It is widely believed that human knowledge captures truth. Influential French philosopher Michel Foucault proposed the startling alternative that power creates and shapes knowledge. This article illustrates theories which relate to power rather than truth.
Our first example is the theory of Malthus which states that poverty is caused by excessive breeding of the poor. To prevent a replication of the French Revolution, the British aristocracy initiated many welfare programmes for the poor. However, the budgetary burden and consciences were relieved by Malthus, who argued that the poor were to blame for their own poverty. This theory became widely accepted and led to the curtailment of welfare programmes and introduction of new harsh measures aimed at eliminating the poor, rather than eliminating poverty. Even though it is easily refuted, the Malthusian theory continues to command widespread support because it relieves the rich and the powerful from the responsibility of helping the poor and the oppressed.
A related second example is the widely believed theory that famines are caused by the scarcity of food. Amartya Sen won a Nobel Prize for showing that this is not true. Multiple famines leading to millions of deaths and the annihilation of villages and communities were caused by stringent British enforcement of free market principles in India. At the height of the famines, with streets littered with starving people, grains guarded by soldiers were shipped to distant locations for profits. These inhumane policies were supported by Malthusian assertions in favour of weeding out the unfit portions of humanity.
As a third example, consider the theory that free trade is in the best interest of all nations, which is widely believed and touted by economists. Instead of examining evidence in favour of or against this theory, let us look at how it serves the interests of power. The theory of free trade first became popular in England in the time of Adam Smith, when England had a 50 year lead over other European countries in industrialisation. Application of this theory led to the expansion of English trade, together with recession in Europe. German economist Friedrich List developed the ‘infant industry’ argument to justify protective tariffs in Germany. He argued that free trade was fine among equals but infant industries needed protection to survive and grow. Tariffs in Europe did, in fact, lead to recovery of the European economies by protecting them from British competition. If free trade does provide equal benefits for all, then it is a mystery why all the English demanded from China after winning the Opium Wars was the ability to trade freely. Similarly, Admiral Perry of the US led an invasion of Japan for the sole purpose of obtaining the rights of free trade. This historical context provides far greater illumination than hundreds of dry technical papers full of arcane mathematics in current economic journals which prove that free trade is beneficial for all parties.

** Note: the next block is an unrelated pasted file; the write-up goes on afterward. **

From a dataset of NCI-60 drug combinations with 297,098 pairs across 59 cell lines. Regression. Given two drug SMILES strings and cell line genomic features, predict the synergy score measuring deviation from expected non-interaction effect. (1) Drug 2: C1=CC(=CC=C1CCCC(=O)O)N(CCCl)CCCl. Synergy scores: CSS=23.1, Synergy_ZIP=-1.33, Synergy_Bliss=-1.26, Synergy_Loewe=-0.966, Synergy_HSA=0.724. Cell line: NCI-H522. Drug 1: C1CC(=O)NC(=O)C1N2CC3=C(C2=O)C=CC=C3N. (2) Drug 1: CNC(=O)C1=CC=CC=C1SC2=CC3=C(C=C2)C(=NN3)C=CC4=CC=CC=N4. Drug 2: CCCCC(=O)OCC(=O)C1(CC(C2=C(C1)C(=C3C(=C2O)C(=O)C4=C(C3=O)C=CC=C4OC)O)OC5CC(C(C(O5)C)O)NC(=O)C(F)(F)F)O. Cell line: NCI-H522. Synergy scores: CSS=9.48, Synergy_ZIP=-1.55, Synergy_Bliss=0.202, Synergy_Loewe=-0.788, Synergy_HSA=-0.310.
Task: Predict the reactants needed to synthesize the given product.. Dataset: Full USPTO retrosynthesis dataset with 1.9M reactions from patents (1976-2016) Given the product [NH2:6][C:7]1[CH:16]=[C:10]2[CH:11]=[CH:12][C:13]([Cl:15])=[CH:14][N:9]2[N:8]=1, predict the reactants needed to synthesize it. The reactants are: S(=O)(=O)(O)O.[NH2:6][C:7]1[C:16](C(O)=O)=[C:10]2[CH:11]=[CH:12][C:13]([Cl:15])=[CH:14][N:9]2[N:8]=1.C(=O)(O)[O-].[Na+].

As a fourth example, consider the issue of democracy and Pakistan. Instead of the stale debate evaluating the relative performance of political parties and military regimes, let us consider the historical context. The Encylopedia Britannica of 1930 does not contain any entry for the word ‘democracy,’ which became popular only after the US became a world power. Once we go beyond slogans, there are serious disputes on the definition and complete agreement that an ‘ideal democracy’ has never actually existed in the world. Examination of history reveals that democracy is used as an image and to project power, without ever coming in touch with ground realities. A prime example is the contrast between the image of bringing democracy to Iraq and the reality of the Iraq war. Similarly, democracy, or its lack, has been used as an excuse for political interventions, coups and wars all over the world. The image of the US as a democratic country is very popular and useful to those in power. There is a serious question of how much democracy exists in a country where millions are homeless, hungry and without adequate healthcare at the same time that trillions are being spent on foreign wars.
The invisible chains which bind us to colonial patterns of cheap raw material exports and high priced final good imports are forged by power structures and masquerade as knowledge. Liberation requires the ability to see through these structures and the capacity for independent thought.
Published in The Express Tribune, August 19th, 2011.